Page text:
Good cops do go bad. The question is why do young men and women who start with high ideals of community service succumb to temptation and turn into bad cops. The author, Soctt Silverii, spent most of his career in SWAT Teams, special operations groups or SOGs. Other special operations group involve undercover work for drug trafficking and other high risk areas. Silverii brings an insiders knowledge to the study of why good cops go bad.
Silverii's thesis is that the idealistic young cop is assigned to a SOG often because he or she is such a good cop. Then through a series of transitions the cop transfers his allegiance from the general police force to the SOG. Because of the nature of work in the SOG the cop is exposed to temptations and often encouraged to participate in activities he or she knows is wrong, but helps to bond with his group. The group effectively becomes the standard.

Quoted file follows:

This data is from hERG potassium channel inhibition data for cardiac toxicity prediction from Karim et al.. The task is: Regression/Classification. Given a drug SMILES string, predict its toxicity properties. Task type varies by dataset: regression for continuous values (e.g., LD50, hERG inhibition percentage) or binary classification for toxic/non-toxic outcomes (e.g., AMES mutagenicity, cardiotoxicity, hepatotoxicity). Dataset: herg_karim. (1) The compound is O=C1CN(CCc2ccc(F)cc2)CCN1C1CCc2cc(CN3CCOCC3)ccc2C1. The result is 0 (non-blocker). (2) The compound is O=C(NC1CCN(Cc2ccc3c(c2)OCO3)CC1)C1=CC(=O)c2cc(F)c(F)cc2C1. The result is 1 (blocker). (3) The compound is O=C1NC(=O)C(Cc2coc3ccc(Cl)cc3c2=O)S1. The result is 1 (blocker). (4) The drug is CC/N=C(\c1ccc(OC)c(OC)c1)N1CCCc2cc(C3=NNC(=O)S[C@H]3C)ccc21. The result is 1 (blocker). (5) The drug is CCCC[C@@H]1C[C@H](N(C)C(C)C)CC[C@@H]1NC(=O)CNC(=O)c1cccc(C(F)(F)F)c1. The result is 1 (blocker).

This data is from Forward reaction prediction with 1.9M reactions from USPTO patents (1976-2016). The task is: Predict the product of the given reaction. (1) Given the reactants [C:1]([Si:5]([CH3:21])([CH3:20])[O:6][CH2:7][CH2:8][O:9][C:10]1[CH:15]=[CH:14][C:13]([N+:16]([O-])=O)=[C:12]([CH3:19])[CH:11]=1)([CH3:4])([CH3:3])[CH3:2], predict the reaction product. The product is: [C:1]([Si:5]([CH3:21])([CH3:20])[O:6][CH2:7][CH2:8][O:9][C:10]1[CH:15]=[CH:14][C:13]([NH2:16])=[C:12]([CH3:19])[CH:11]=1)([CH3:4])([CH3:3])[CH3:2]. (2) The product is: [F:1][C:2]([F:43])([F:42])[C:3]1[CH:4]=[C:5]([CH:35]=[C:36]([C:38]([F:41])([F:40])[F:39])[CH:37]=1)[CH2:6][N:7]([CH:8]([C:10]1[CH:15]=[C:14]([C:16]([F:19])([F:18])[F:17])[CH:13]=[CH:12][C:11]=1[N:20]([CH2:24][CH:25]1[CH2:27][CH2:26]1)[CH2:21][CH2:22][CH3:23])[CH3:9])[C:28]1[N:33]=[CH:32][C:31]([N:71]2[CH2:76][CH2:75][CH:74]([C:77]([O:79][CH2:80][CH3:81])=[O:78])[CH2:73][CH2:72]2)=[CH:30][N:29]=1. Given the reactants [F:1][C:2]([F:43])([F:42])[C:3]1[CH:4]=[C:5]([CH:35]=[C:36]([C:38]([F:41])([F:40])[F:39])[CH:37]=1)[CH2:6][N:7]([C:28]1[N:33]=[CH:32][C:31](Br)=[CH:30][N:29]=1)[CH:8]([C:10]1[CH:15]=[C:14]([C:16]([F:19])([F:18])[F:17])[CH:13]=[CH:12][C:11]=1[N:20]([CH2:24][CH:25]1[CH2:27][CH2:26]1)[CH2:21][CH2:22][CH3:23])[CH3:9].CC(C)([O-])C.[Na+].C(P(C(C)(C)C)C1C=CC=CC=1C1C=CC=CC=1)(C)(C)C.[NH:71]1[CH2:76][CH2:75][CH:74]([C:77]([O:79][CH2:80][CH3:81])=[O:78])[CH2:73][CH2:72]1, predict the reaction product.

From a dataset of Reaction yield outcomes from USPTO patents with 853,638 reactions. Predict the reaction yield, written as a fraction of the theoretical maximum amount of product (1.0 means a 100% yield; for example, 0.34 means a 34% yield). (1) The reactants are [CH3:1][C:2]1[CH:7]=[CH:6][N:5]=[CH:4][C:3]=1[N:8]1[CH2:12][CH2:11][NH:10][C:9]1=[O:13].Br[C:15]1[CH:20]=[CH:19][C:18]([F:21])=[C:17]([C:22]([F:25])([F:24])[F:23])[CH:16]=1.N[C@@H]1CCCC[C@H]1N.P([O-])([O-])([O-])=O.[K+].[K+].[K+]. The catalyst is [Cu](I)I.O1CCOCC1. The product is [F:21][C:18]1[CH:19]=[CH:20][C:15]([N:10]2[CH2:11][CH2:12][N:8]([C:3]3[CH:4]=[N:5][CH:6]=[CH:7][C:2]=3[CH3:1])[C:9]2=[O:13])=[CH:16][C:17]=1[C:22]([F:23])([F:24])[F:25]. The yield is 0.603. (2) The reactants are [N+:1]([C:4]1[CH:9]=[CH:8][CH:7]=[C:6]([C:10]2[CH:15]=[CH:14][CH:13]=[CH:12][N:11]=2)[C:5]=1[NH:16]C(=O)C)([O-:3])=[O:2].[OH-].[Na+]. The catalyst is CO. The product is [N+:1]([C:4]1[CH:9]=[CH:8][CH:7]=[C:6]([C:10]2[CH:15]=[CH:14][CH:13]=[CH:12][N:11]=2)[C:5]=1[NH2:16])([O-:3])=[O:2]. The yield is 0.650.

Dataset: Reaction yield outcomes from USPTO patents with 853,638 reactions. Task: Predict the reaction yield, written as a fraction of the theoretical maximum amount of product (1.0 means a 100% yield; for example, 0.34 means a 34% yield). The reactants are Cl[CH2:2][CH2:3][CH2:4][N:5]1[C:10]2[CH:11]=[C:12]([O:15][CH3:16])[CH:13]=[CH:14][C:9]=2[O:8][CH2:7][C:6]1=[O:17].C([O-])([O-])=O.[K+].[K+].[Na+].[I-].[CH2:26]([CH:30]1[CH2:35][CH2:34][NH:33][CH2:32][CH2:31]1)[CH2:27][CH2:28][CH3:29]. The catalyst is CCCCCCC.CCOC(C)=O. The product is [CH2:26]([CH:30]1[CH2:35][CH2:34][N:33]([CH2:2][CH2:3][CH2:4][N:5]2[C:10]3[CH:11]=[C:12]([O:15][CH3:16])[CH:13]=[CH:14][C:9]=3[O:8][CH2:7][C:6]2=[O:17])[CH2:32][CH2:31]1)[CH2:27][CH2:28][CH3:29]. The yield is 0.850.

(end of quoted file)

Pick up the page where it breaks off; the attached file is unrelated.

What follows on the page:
Silverii bases his analysis on interviews with cops from across the country. It's fascinating to read what they think about being in a SOG means and how it changes you. He believes that they talked to him, rather than other investigators, because of his background in the SOG.
He also give an extensive overview of police history in the United State. I found it fascinating, and it helped to explain how the police have evolved over time.
If you're interested in the psychology of closed groups, or police specifically, I recommend this book. The writing is scholarly. I believe it is based on his doctoral dissertation, and it reads that way. However, anyone familiar with social science research will not find that a problem.
I reviewed this book for the Amazon Vine Program.